COVID-19 on increase in region

Published 7:14 pm Thursday, December 23, 2021

COVID-19 cases across Western Tidewater and across Virginia have spiked over the past two weeks, with statewide cases reaching their highest one-day total since January. Health officials caution that more cases are likely on the way with the emerging omicron variant.

The Virginia Department of Health reported 5,972 cases Dec. 22, and 6,473 cases Dec. 23.

Acting Western Tidewater Health District Director Dr. Billie Blair-Taylor, who also serves as the deputy director of the Chesapeake Health District, told Suffolk City Council at its Dec. 15 meeting that while the omicron variant has been more prevalent, and has been found among cases in Virginia this month, there is much health officials do not know about it.

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Blair-Taylor said medical officials do not know if omicron is more transmissible or causes more severe disease compared to other variants, including Delta, but preliminary evidence suggests an increased risk of reinfection with omicron compared to other variants. Omicron has now been detected in all 50 states.

“We just continue to recommend that we diligently try to prevent COVID,” Blair-Taylor said. “Vaccination is our most important tool in regards to prevention, so we want to reiterate that all persons 5 years and older are eligible to receive a COVID-19 vaccination. We want to encourage booster vaccination for all persons 16 and older if it’s been greater than six months since they’ve been vaccinated.”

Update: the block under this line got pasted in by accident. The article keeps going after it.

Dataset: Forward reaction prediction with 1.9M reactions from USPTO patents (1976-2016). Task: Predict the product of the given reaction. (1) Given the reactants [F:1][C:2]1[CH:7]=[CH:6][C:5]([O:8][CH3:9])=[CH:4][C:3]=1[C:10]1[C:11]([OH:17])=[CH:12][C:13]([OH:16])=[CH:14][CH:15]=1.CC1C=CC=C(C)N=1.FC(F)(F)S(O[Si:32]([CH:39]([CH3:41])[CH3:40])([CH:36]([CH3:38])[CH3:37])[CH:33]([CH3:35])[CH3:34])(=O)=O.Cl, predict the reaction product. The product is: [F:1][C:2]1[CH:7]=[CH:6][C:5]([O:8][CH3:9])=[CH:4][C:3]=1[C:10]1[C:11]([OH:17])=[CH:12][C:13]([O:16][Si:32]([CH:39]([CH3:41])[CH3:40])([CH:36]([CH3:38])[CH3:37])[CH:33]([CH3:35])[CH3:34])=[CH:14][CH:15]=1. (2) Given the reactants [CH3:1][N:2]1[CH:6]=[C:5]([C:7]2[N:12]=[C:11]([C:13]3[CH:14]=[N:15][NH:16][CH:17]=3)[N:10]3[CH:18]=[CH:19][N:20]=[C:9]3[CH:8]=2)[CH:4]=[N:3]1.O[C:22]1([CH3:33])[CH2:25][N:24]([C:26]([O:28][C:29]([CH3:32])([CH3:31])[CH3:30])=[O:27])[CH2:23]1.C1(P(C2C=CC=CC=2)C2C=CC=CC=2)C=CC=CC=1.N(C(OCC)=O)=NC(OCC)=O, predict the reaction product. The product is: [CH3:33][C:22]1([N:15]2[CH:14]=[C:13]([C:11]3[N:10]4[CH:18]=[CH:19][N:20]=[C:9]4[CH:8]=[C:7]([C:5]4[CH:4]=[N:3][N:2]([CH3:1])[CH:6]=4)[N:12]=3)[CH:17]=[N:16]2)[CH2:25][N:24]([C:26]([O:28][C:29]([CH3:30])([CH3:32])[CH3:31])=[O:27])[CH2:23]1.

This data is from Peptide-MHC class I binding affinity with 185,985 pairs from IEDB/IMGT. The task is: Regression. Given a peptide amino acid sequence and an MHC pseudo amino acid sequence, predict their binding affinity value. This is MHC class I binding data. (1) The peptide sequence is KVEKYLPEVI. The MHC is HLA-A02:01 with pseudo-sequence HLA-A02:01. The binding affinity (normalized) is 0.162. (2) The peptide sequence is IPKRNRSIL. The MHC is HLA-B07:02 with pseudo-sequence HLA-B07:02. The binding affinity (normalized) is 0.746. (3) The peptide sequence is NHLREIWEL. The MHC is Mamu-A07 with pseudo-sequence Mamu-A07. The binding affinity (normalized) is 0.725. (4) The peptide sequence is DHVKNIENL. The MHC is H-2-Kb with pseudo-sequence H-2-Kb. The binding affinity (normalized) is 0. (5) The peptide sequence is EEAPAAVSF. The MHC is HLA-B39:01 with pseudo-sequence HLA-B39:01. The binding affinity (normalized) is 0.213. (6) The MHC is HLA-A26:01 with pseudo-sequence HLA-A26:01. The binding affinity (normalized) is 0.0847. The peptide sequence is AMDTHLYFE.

In a press briefing Dec. 22, White House COVID-19 Response Coordinator Jeff Zients said, “due to omicron, we expect a significant rise in cases. Fully vaccinated people, particularly those with a boost, are highly protected. But due to omicron’s highly transmissible nature, we will see fully vaccinated people get COVID. They’ll likely be asymptomatic or will feel under the weather for a few days.”

President Joe Biden announced that his administration is using the Defense Production Act to spend $3 billion to expand the number of available at-home COVID-19 tests available to purchase online and at pharmacies, and having insurance cover at-home testing in addition to the PCR tests at a hospital or doctor’s office. The federal government is buying 500 billion at-home rapid tests with deliveries starting in January, and Biden said a website would be set up for people to have them delivered to their residence.

The rates of those fully vaccinated and rates of those who have received a booster or third dose in Western Tidewater, along with Surry County in the Crater Health District, trail statewide rates. Statewide, 67.2% of the eligible population are fully vaccinated and 32.8% have received a booster or third dose. However, only Isle of Wight County has exceeded 60% of its population who are fully vaccinated and has more than 20% of its population who has received a booster or third dose.

The region’s rates for those who are fully vaccinated and who have received a booster or third dose are as follows: